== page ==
What's the Latest Development?

Russian entrepreneur Dmitry Itskov is courting the world's richest individuals to help him in conquering death. Itskov, a 33 year-old, can afford to wait but the billionaires he approaches have an average age of 66, meaning they may be looking for shorter-term solutions to living longer—much longer. "Itskov expects the first fruits in about a dozen years, when a human brain is to be transplanted into a robot body. The resulting 'avatar,' as he calls it, will 'save people whose body is completely worn out or irreversibly damaged.'" Called the 2045 Initiative, it recently held a meeting in Moscow and opened office space in San Francisco. 

What's the Big Idea?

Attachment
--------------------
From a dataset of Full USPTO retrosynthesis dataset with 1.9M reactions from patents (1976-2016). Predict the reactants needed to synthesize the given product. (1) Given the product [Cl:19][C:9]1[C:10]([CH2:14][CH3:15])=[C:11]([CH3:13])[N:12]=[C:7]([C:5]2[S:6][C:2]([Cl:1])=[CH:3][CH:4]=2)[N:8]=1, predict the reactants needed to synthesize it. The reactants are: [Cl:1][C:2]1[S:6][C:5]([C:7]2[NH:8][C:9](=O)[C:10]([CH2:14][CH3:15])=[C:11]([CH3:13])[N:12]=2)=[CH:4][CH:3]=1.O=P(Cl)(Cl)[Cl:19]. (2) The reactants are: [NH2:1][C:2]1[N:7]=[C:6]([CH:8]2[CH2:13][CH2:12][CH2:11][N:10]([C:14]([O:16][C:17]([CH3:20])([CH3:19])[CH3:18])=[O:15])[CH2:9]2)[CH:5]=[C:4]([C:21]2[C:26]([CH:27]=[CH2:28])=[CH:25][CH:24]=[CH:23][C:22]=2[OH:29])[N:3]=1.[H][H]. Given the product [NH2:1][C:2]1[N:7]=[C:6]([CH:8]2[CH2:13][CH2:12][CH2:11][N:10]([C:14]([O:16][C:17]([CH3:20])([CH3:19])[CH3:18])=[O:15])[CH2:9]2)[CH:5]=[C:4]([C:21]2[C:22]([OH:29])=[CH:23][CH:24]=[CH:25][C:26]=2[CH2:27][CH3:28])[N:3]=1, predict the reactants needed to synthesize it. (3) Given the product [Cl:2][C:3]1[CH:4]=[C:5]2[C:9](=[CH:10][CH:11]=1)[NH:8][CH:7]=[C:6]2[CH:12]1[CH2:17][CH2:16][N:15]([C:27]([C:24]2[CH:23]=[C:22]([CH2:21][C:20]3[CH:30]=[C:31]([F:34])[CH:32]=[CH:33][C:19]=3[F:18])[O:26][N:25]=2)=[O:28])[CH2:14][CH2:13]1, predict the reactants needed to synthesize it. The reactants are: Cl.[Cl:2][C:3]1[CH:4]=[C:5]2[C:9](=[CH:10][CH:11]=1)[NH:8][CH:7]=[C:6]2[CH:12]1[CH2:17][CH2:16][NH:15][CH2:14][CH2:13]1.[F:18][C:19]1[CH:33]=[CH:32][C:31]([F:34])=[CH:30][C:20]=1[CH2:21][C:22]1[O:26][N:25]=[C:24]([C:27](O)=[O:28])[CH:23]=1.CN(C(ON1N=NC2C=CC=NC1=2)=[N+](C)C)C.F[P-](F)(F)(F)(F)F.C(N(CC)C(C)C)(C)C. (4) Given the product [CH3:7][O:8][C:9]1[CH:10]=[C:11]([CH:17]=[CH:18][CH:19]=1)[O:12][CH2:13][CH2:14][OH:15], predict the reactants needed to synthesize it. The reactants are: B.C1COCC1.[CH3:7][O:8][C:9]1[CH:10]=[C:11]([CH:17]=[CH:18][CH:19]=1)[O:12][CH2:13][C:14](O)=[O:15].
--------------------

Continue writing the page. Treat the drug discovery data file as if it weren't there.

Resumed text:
Preserving the brain and placing it in a host container, so that the spark of consciousness could outlive the body's organ failure, may be "just a way station to Nirvana, which would ultimately involve downloading the brain’s contents into a computer." The concept of melding man and machine, and thereby preserving consciousness past physical death is known as the Singularity. "A brand new body can get crushed by a 500-pound anvil that may fall on it, as anvils are wont to do. Once it’s downloaded into a computer, your mind is safe from anvils, pandemics, and even planet-destroying asteroids (as soon as its mirrored onto interplanetary networks)."

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